Title of Oral/Poster Presentation

Effects of Shigella flexneri Infection on Major Vault Protein Expression and Localization in HeLa Cells

Presenter Information

Jenna HawleyFollow

Class

Article

Department

Chemistry and Biochemistry

Faculty Mentor

Nicholas Dickenson

Presentation Type

Poster Presentation

Abstract

At 13 MDa, vault proteins are the largest known ribonucleoprotein particles to date. They are found in nearly all eukaryotic cells, though their function(s) remains unclear. Vaults are comprised of multiple copies of three proteins and four short untranslated RNAs. 70% of the vault complex's mass comes from the major vault protein (MVP), a 97 kDa protein has been speculated to play a role in supporting the immune response against bacterial infections. Here, we developed a series of assays to investigate the effects of S. flexneri exposure on MVP expression levels and distribution within cultured HeLa cells. Specifically, the sectioning capabilities of a laser scanning confocal microscope probed sub-cellular MVP localization in HeLa cells that were exposed to a control solution or several strains of Shigella prior to immunofluorescent labeling of MVP. Initial studies suggested that exposure to virulent, invasive strains of S. flexneri may have resulted in an increase in MVP expression levels and a shift in subcellular localization of MVP within HeLa cells as compared to controls. Follow-up studies suggest, however, that MVP levels and distribution are not in fact altered and that vaults are not likely involved in host responses to Shigella exposure as has been seen for some other infections, indicating that vault response to bacterial exposure is not universal and that it requires additional follow-up studies to determine their potential role in immune response.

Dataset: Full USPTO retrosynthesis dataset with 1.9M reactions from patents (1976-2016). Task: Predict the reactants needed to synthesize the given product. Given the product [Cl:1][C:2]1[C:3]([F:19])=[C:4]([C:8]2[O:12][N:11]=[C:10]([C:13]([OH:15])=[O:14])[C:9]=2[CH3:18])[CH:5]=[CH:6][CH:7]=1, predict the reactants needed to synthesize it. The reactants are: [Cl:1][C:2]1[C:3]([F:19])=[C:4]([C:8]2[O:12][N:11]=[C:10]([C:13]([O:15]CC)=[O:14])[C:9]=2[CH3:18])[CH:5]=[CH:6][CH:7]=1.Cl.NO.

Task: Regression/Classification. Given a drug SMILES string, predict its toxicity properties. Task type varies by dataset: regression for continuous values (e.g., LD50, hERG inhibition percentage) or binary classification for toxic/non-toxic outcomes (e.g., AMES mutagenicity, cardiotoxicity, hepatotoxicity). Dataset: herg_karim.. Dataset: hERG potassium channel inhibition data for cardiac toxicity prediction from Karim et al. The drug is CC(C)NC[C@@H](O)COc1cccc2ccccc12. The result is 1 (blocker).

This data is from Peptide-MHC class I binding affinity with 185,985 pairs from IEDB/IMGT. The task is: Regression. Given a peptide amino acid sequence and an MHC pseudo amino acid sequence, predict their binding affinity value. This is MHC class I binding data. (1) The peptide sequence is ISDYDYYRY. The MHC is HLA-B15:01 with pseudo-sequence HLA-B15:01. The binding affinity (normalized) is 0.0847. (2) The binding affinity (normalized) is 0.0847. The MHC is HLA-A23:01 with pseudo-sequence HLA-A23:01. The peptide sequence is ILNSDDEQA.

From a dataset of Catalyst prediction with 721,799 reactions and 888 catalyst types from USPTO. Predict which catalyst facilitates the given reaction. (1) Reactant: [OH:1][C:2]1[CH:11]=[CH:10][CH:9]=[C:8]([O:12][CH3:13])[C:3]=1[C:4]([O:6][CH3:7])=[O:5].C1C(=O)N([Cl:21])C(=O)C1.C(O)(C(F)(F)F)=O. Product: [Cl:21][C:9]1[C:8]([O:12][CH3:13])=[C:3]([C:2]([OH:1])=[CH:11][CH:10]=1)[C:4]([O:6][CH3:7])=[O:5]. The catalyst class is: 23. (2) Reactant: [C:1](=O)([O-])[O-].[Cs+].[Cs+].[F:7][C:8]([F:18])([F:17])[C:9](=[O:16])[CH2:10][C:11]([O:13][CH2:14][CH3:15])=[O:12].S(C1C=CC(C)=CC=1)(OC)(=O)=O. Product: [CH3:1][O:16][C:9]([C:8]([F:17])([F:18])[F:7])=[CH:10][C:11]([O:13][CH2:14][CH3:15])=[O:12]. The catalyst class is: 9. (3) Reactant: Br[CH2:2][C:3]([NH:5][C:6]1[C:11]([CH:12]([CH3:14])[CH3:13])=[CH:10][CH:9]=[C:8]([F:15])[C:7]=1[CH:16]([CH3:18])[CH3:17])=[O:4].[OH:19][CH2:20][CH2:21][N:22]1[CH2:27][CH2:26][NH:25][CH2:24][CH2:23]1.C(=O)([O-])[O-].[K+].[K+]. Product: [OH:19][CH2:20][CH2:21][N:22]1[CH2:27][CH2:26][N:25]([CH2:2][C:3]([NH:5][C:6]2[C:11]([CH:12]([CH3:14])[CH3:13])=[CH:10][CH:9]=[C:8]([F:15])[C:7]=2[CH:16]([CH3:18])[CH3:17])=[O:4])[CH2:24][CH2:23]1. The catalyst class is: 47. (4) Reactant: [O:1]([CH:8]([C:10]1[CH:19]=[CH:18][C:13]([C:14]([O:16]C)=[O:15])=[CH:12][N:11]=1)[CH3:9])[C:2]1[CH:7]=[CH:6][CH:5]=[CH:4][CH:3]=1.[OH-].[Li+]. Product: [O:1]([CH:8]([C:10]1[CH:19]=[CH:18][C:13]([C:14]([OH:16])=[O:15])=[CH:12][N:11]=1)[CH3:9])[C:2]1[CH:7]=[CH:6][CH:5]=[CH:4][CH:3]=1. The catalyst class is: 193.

Start Date

4-9-2015 1:30 PM

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Apr 9th, 1:30 PM

Effects of Shigella flexneri Infection on Major Vault Protein Expression and Localization in HeLa Cells

At 13 MDa, vault proteins are the largest known ribonucleoprotein particles to date. They are found in nearly all eukaryotic cells, though their function(s) remains unclear. Vaults are comprised of multiple copies of three proteins and four short untranslated RNAs. 70% of the vault complex's mass comes from the major vault protein (MVP), a 97 kDa protein has been speculated to play a role in supporting the immune response against bacterial infections. Here, we developed a series of assays to investigate the effects of S. flexneri exposure on MVP expression levels and distribution within cultured HeLa cells. Specifically, the sectioning capabilities of a laser scanning confocal microscope probed sub-cellular MVP localization in HeLa cells that were exposed to a control solution or several strains of Shigella prior to immunofluorescent labeling of MVP. Initial studies suggested that exposure to virulent, invasive strains of S. flexneri may have resulted in an increase in MVP expression levels and a shift in subcellular localization of MVP within HeLa cells as compared to controls. Follow-up studies suggest, however, that MVP levels and distribution are not in fact altered and that vaults are not likely involved in host responses to Shigella exposure as has been seen for some other infections, indicating that vault response to bacterial exposure is not universal and that it requires additional follow-up studies to determine their potential role in immune response.